This private sector coalition, the members of which all voluntarily stepped forward to take part, is having a tremendous impact onThailand’s fight against corruption. Because corruption distorts markets, denies citizens and businesses the benefits of free competition, and retards economic development, reducing corruption is among Thailand’s paramount development goals.

Moreover, in a country in which rampant corruption has directly and repeatedly contributed to the destabilization of the political process, this anti-corruption initiative of the Thai Institute of Directors is making invaluable contributions to Thailand’s democratic development as well.

Business takes center stage in Thailand’s fight against corruption

Twenty-seven Thai CEOs at the November 2010 signing of the Collective Action Coalition pledge to fight corruption in Thailand, on the eve of the 14th International Anti-Corruption Conference. (Photo: CIPE)

When the military overthrew a democratically elected Thai government in 2006 and when the Supreme Court disbanded a democratically elected government in 2008 – corruption was the principal justification. Corruption has become a part of daily life here – allegations of corruption contribute to the competing claims of Thailand’s color-coded protest groups that successive governments have lacked legitimacy. Uncertainty in the political environment is beginning to affect business; and uncertainty within the business community affects everyone. Businesses have started to come together to fight back.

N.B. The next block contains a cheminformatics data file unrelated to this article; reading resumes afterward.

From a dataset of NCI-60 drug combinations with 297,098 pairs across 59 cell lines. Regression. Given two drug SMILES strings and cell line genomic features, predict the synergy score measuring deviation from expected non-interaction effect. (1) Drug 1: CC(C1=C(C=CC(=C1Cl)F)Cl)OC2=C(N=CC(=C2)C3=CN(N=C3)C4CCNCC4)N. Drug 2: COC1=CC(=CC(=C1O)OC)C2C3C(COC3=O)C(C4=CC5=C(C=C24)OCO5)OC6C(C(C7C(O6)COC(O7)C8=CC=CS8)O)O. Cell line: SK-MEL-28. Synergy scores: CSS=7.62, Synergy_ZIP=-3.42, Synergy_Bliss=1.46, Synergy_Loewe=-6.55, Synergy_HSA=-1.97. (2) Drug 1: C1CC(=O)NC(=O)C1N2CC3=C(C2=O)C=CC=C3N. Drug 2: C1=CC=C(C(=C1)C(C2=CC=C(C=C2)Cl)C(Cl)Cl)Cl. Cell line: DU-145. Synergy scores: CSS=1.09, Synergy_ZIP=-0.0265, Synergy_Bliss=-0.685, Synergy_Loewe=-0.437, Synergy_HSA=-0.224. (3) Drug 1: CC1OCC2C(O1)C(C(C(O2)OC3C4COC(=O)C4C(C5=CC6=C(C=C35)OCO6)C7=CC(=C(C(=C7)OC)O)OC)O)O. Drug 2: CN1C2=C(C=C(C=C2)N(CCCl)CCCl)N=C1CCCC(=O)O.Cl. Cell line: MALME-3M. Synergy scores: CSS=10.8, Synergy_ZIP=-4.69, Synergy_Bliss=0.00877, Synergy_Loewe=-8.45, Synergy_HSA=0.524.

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Urbanization and Decentralization

During the Cold War, countries throughout the developing world, especially in newly-independent South Asia and Sub-Saharan Africa, implemented socialist and statist economic models. However, as the public institutions in these fledgling nations were ill-equipped to administer state-centric economic structures, the adoption of such governance systems had, in the overwhelming majority of cases, devastating results.

In addition to setting back national economies by several decades, the rapid expansion of central government  power and responsibility brought about the public sector pathologies still felt today, such as corruption, mismanagement and inadequate services. In recent decades, the vast majority of these countries have attempted to reform their economies to rely more on private sector enterprise and capital.

More recently, in an attempt to improve efficiency and service quality, many of these governments initiated decentralization programs wherein the burden of service delivery is shifted to sub-national levels of government. To be effective, decentralization requires increased capability and administrative capacity on the part of local governments. Within the international development community, therefore, there is a growing emphasis on public sector reform and capacity-building, especially at sub-sovereign levels of government.